Shane: So moving through those steps, building competencies and experiences.

Lyssa: Yes and while you’re building competencies and experience you’re building your leaderfulness which allows you to work more effectively with resistance, with confusion and with outright passive aggressive behaviour that so many people see at let’s say the middle management layer for example, right? Teaching louder is not going to help that one.

Shane: Lyssa thank you so much for your time. We really appreciate your insights into this and look forward to see where Agile goes.

Lyssa: I am too. I’m really exited about the creation of these learning paths.

Shane: Thank you.

Lyssa: You bet.


14. We’ve been talking still about ICAgile and the initiative there and we were also joined by Michael Spayd. Michael your organisation is a Member Training Organisation of ICAgile. You have actually again come on board. Can you tell us why?

Michael: Well, there is a couple of reasons. My organization is Agile Coaching Institute, so we focus on working with, training and developing Agile coaches. So there is a couple of things that are virtuous about the ICAgile model for us. One is, it provides a neutral industry, well it is open, so everybody can see what the requirements for our training are and people can, you know, its like an open interface. People can design a class that fits those requirements, anybody can. And people can judge, both as a training organization and as a consumer of the training, they can see exactly what they are getting in some sense. That’s virtuous, because it creates a standard playing field, that we are all, you know, trying to train to a certain set of requirements.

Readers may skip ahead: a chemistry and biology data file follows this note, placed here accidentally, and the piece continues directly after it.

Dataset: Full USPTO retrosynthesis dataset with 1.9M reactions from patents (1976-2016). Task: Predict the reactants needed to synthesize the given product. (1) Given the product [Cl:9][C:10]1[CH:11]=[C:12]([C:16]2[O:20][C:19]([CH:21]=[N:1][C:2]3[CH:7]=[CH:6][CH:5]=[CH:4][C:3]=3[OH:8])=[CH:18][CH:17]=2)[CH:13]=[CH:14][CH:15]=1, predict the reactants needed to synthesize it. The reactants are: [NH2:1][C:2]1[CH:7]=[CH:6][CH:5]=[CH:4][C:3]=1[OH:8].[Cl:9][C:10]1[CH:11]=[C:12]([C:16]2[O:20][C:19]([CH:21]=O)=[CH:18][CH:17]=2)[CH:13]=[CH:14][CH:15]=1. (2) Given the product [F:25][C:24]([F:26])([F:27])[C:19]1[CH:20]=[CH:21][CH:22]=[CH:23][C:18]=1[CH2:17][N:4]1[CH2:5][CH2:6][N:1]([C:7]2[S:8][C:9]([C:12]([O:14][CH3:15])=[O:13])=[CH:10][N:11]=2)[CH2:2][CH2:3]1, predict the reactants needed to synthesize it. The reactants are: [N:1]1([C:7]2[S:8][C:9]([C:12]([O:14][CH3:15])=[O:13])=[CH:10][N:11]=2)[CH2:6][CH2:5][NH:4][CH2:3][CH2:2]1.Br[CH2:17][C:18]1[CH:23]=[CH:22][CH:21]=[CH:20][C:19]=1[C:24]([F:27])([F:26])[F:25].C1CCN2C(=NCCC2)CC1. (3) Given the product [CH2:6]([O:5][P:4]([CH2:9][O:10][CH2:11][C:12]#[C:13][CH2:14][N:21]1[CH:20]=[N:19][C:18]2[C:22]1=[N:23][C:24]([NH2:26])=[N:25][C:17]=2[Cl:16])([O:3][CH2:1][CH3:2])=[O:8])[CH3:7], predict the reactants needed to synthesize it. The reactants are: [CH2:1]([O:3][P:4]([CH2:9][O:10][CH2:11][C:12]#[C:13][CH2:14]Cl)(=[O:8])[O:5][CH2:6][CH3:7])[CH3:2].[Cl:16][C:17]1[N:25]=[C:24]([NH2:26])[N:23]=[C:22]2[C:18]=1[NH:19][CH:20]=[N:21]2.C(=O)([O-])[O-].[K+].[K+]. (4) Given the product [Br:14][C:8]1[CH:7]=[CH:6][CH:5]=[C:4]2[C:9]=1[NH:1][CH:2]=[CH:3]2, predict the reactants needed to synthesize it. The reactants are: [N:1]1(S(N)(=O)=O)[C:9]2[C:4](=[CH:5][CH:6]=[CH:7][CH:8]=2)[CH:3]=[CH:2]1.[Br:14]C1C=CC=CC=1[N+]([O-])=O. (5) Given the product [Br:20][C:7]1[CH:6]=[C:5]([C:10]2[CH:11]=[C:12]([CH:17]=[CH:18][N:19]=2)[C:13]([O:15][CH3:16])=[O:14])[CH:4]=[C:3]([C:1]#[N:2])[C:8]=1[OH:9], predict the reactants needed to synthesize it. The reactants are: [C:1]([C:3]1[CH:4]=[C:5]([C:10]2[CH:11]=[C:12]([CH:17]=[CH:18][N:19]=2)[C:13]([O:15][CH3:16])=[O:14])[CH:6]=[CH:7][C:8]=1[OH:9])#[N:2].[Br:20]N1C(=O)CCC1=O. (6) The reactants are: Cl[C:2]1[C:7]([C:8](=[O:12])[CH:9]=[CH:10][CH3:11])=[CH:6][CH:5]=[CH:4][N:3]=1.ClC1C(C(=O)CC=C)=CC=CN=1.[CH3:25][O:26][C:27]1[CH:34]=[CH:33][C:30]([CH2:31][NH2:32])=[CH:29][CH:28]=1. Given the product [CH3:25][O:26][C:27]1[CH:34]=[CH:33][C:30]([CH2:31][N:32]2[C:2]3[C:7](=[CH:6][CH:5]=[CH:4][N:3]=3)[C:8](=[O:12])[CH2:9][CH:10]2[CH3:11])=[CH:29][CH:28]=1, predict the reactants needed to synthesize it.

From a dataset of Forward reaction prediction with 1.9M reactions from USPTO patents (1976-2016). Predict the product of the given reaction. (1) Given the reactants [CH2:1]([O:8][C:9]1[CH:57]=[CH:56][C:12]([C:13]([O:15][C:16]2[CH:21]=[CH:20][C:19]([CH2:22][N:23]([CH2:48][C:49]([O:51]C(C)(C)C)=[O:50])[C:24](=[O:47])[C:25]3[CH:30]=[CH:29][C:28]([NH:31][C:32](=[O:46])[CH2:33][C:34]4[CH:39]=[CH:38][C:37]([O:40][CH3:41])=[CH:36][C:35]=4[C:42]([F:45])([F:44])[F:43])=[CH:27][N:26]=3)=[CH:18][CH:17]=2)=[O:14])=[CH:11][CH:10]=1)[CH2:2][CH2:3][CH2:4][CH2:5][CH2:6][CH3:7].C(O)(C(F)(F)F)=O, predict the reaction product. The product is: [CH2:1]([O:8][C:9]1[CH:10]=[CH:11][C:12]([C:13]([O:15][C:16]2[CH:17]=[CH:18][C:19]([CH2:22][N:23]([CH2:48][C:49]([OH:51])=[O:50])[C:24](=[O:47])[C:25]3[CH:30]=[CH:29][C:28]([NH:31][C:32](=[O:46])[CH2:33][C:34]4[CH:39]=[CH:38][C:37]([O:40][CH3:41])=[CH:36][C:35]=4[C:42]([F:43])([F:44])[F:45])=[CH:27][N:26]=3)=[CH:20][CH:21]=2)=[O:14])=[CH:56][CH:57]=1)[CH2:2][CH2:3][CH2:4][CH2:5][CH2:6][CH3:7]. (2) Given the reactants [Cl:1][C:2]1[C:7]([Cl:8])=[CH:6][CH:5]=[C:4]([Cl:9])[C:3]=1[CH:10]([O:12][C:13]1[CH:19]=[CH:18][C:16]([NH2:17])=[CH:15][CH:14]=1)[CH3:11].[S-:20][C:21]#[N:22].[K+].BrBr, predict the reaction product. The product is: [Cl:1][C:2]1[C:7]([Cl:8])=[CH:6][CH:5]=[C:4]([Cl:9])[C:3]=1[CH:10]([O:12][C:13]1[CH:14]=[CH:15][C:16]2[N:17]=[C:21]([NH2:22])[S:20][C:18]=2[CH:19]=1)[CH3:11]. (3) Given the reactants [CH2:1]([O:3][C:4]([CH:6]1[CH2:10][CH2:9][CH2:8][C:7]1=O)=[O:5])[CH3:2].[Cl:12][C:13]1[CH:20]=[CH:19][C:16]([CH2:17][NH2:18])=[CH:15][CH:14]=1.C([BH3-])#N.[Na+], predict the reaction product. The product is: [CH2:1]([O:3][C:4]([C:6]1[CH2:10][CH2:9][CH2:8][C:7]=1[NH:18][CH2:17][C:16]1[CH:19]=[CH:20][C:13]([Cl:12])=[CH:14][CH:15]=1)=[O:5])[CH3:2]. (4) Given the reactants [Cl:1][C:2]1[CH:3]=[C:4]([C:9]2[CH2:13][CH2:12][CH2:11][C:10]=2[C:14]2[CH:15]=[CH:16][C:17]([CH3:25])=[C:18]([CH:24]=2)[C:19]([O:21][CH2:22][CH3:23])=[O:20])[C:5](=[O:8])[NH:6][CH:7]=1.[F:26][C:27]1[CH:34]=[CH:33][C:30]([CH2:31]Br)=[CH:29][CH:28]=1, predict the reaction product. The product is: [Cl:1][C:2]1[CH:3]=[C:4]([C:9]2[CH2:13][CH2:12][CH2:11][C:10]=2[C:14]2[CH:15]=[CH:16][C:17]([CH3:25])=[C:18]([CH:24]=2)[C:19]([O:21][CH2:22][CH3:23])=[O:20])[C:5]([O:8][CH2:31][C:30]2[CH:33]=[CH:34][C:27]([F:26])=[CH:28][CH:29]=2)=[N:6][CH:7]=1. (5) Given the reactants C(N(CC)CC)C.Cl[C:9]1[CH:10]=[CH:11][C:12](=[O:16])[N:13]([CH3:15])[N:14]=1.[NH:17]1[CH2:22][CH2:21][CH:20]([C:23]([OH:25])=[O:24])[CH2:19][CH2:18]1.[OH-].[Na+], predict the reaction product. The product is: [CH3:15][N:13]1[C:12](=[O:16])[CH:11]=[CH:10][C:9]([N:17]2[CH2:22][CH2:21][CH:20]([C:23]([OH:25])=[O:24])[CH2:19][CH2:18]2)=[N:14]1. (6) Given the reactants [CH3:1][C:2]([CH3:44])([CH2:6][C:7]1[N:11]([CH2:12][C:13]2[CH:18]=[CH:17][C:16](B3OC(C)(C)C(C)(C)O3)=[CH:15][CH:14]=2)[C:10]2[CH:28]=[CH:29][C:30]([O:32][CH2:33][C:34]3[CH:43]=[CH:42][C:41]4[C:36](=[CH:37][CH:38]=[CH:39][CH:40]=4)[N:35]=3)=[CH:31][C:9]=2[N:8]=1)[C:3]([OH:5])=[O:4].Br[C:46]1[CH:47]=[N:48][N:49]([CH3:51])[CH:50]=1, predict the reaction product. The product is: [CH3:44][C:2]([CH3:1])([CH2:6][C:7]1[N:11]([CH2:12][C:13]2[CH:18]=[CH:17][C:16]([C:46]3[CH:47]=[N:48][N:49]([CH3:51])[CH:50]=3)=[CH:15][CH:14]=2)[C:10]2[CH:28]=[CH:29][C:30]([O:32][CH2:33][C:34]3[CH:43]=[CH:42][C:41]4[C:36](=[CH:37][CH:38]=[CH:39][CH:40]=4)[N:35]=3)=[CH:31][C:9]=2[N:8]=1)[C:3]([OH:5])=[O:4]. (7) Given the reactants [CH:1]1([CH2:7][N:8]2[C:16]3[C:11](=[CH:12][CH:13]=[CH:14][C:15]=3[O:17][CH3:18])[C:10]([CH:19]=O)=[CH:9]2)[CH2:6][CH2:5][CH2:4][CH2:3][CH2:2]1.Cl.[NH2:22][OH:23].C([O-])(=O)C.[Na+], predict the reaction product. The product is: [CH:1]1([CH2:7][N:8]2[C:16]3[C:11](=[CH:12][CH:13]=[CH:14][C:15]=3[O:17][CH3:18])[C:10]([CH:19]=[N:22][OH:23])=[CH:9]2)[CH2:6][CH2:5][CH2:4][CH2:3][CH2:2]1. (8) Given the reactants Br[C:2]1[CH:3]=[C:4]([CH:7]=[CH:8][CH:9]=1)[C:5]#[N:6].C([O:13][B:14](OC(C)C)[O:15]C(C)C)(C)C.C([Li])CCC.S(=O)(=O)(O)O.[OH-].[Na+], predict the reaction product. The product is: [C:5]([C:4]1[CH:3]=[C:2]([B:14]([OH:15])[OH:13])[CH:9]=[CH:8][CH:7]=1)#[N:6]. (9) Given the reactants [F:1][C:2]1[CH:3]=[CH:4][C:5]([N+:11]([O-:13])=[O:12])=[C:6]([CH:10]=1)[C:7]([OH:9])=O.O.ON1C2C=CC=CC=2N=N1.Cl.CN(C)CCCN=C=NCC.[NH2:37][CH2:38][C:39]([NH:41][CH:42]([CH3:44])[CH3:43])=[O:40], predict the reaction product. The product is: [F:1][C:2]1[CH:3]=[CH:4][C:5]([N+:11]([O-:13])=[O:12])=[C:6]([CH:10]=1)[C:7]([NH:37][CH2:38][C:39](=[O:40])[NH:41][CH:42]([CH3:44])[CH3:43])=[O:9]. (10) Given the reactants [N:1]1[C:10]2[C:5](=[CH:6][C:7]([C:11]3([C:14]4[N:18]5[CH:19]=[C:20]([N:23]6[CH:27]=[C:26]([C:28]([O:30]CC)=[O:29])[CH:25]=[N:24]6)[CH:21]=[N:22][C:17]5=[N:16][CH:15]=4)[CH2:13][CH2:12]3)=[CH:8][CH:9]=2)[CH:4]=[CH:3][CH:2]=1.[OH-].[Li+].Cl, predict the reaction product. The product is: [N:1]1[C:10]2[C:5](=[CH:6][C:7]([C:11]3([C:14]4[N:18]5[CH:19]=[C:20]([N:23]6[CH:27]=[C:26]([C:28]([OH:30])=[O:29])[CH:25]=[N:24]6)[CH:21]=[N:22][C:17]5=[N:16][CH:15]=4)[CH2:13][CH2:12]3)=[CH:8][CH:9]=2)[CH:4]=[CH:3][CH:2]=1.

15. How would that give you, from a commercial perspective, a competitive advantage?

Michael: Ah, yes that’s an interesting question. So for me there is a couple of things going on. One is, our mission is to help creating Agile coaching as a profession. So that’s not directly at our commercial advantage per se and we don’t really care about that. I mean, our purpose is to help Agile coaching to become like a profession. I don’t know if it will become a profession, but like a profession. And we can differentiate ourselves within those requirements if everybody is teaching to the same kind of set of standards. You know, we can differentiate that we teach it better, more exciting, more interesting, more transformative. But there is the advantage of, we have been, you know, ICAgile, that’s us essentially. They certify us on a level, or accredit us, technically I think they call it, that we meet those learning objectives. So that creates a certain standard, a certain bar, that everybody has to follow. So that brings the whole water level of the industry up in a very useful way. And than we can, you know, differentiate ourselves that we go above that in some sense.